Interdisciplinary Journal of Research on ReligionInstitute for Studies of Relgion
IJRR :: 2010 Volume 6 :: Article 1
2010 Volume 6, Article 1
Religion, Race, and Drug Use Among American Youth

Author: Sung Joon Jang (Baylor University) and Byron R. Johnson (Baylor University)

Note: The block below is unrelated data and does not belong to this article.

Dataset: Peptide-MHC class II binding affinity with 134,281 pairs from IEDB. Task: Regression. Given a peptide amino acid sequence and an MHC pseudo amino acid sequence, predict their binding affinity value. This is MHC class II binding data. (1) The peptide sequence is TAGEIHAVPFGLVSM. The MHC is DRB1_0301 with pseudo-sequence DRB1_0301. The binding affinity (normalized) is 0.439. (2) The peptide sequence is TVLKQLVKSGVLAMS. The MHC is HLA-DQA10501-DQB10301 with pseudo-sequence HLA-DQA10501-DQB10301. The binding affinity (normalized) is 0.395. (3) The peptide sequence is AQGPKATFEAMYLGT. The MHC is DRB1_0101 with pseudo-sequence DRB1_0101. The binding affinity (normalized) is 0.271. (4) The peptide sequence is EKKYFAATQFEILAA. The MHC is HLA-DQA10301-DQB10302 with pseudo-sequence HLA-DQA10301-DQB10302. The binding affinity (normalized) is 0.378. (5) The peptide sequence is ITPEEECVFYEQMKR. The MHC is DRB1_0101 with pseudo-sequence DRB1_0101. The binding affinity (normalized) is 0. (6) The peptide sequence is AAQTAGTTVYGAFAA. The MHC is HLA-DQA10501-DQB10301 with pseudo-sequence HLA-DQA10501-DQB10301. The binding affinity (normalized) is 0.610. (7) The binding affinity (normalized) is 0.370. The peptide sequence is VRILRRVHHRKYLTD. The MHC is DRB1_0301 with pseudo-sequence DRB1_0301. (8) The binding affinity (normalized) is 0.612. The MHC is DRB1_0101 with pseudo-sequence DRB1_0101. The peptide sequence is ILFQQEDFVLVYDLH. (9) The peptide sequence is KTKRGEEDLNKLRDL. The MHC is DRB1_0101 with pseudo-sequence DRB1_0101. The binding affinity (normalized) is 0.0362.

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Although previous studies have found that black youths use drugs less than white youths, black-white differences have rarely been explained by using data that span childhood through young adulthood. To fill this research gap, we employ nationally representative panel data to examine whether race differences occur because black youths (1) are less likely to be reared by parents who smoke, drink, and/or use illicit drugs; (2) are less likely to have drug-using friends; more likely to grow up within an evangelical Protestant religion; and (3) are more likely to be religiously involved than white youths are. Results from estimating a series of ordinary least squares regression models show that the race differences in drug use during young adulthood are due partly to differences between black and white youths in exposure to parent and peer drug users, religious involvement, and, to a lesser extent, religious upbringing.

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